Scott steered us through the crowds to a stall offering boxes of mildew-resistant, straight-from-the States, U.S. Army jungle boots, all sizes, still in their original plastic bags. They had a stainless steel plate in the sole to protect the soldier from the sharpened bamboo punji stakes the Viet Cong lined jungle trails with. Next to them were boxes of brand-new U.S. Air Force pilot survival knives. I pulled one out of its scabbard. It had a leather-wound handle and a mean, five-inch long blade. The scabbard included a small pocket that held a sharpening stone.
“These things were just issued to our pilots a month ago,” Cornell whistled. “These guys work fast.”
“Taorai?” I asked the smiling vendor.
“The price is right,” I told Cornell. “Eighty baht.” Four bucks was cheaper than the cost to manufacture them, but when you got them for free, everybody still made a nice profit.
It was almost noon and Cornell had the shots he came for. Oddly enough, I felt proud of Thailand. The stealing of scotch and TVs and Crest toothpaste by the Thai military was costing American taxpayers’ money, but Thailand wasn’t Vietnam. They weren’t arming the enemy. The only weapons we found beside the pilot knives were boxes of M7 bayonets.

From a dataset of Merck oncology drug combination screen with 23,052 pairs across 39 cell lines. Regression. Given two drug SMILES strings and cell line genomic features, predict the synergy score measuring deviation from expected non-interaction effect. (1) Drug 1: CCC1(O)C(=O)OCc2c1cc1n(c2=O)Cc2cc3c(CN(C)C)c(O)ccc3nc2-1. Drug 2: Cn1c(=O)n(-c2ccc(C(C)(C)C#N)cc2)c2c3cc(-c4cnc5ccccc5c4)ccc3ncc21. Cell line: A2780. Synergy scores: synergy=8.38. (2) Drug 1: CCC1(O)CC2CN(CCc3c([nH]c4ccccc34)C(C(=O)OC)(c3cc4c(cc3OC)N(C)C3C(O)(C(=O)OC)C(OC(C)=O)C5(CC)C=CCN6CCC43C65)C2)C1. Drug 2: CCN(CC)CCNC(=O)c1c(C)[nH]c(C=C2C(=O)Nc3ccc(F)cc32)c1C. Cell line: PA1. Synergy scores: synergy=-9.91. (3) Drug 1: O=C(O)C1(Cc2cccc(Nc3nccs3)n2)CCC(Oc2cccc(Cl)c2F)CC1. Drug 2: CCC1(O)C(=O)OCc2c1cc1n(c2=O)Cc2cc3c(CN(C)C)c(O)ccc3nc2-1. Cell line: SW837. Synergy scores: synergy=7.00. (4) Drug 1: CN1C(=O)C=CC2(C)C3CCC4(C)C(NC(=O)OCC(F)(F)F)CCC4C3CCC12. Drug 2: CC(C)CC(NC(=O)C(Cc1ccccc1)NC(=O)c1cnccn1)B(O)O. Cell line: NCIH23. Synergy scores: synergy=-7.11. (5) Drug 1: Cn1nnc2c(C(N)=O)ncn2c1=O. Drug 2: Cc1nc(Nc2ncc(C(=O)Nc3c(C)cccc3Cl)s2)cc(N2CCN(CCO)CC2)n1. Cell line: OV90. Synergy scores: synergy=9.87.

“Pretty tame compared to Qui Nhon, yeah?” I joked. Cornell looked at me like I was the dumbest guy on earth.
“The only difference between Vietnam and Thailand is the Thais don’t put their looted M-16s on display,” he spat out. He announced he was heading for Laos.
“I want to see what stolen stuff of ours they’re selling on the black market up there.”
He returned a few days later. “Vientiane’s a jungle slum,” he told me over lunch as he forked a steak into his mouth at the U.S. military commissary. He disliked the Laotians almost as much as he did the Vietnamese. The samlor drivers were “little yellow monkeys” who couldn’t even speak decent English.
“‘You, you, ride?’” Cornell mocked, demonstrating with grunting noises. I took it personal.
“They’re not supposed to speak English,” I fired back. “You were in Laos, not London. Try speaking Lao.”
“They want our money, they can learn English,” he snapped back. “When we leave, they can go back to the jungle.” I wanted to punch him in the nose. Cornell returned to the “slum” that weekend to do some more investigating, this time into American involvement in the opium trade.
I dropped by the Bangkok World the following week and Sterling handed me a letter. It was from Cornell. I looked at the stamp and postmark. He was in Austria. He had been threatened, but he didn’t say by whom. "For certain reasons, it became highly desirable that I left Laos at once and returned to Europe. I still need all the material I can get, but there was no reason to endanger everything…”
“Do you think he’s being paranoid?” I asked Sterling.
“I don’t know,” Sterling replied, “If they really tried to kill him in the States, he’s certainly smart to be afraid out here.”
Contract murder was cheaper, the local media was compromised, and investigations were easy to stop. An American undercover agent investigating the theft of PX goods at the Air Force base up at U-Tapao had been murdered a month earlier. No leads, no investigation, nada. Maybe Cornell pissed somebody off and they were looking for him too.
They weren’t people to mess with.